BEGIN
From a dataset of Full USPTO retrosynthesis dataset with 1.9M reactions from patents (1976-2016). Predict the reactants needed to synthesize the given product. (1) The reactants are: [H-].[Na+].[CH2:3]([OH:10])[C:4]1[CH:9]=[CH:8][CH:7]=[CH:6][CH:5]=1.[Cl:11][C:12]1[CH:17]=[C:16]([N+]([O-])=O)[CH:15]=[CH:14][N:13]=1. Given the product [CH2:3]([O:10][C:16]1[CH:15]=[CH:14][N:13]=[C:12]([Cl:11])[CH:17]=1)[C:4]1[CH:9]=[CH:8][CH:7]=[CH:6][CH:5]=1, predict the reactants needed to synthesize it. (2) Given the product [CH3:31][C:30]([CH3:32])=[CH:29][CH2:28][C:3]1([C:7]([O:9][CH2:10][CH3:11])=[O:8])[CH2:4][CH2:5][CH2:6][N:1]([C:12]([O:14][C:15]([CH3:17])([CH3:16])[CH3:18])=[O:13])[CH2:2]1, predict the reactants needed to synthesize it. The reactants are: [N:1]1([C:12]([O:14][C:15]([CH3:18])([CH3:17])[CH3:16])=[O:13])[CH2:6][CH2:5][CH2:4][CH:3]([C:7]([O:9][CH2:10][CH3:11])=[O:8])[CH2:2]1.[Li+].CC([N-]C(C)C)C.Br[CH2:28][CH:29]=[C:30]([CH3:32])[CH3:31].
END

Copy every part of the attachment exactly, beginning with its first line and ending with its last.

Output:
From a dataset of Full USPTO retrosynthesis dataset with 1.9M reactions from patents (1976-2016). Predict the reactants needed to synthesize the given product. (1) The reactants are: [H-].[Na+].[CH2:3]([OH:10])[C:4]1[CH:9]=[CH:8][CH:7]=[CH:6][CH:5]=1.[Cl:11][C:12]1[CH:17]=[C:16]([N+]([O-])=O)[CH:15]=[CH:14][N:13]=1. Given the product [CH2:3]([O:10][C:16]1[CH:15]=[CH:14][N:13]=[C:12]([Cl:11])[CH:17]=1)[C:4]1[CH:9]=[CH:8][CH:7]=[CH:6][CH:5]=1, predict the reactants needed to synthesize it. (2) Given the product [CH3:31][C:30]([CH3:32])=[CH:29][CH2:28][C:3]1([C:7]([O:9][CH2:10][CH3:11])=[O:8])[CH2:4][CH2:5][CH2:6][N:1]([C:12]([O:14][C:15]([CH3:17])([CH3:16])[CH3:18])=[O:13])[CH2:2]1, predict the reactants needed to synthesize it. The reactants are: [N:1]1([C:12]([O:14][C:15]([CH3:18])([CH3:17])[CH3:16])=[O:13])[CH2:6][CH2:5][CH2:4][CH:3]([C:7]([O:9][CH2:10][CH3:11])=[O:8])[CH2:2]1.[Li+].CC([N-]C(C)C)C.Br[CH2:28][CH:29]=[C:30]([CH3:32])[CH3:31].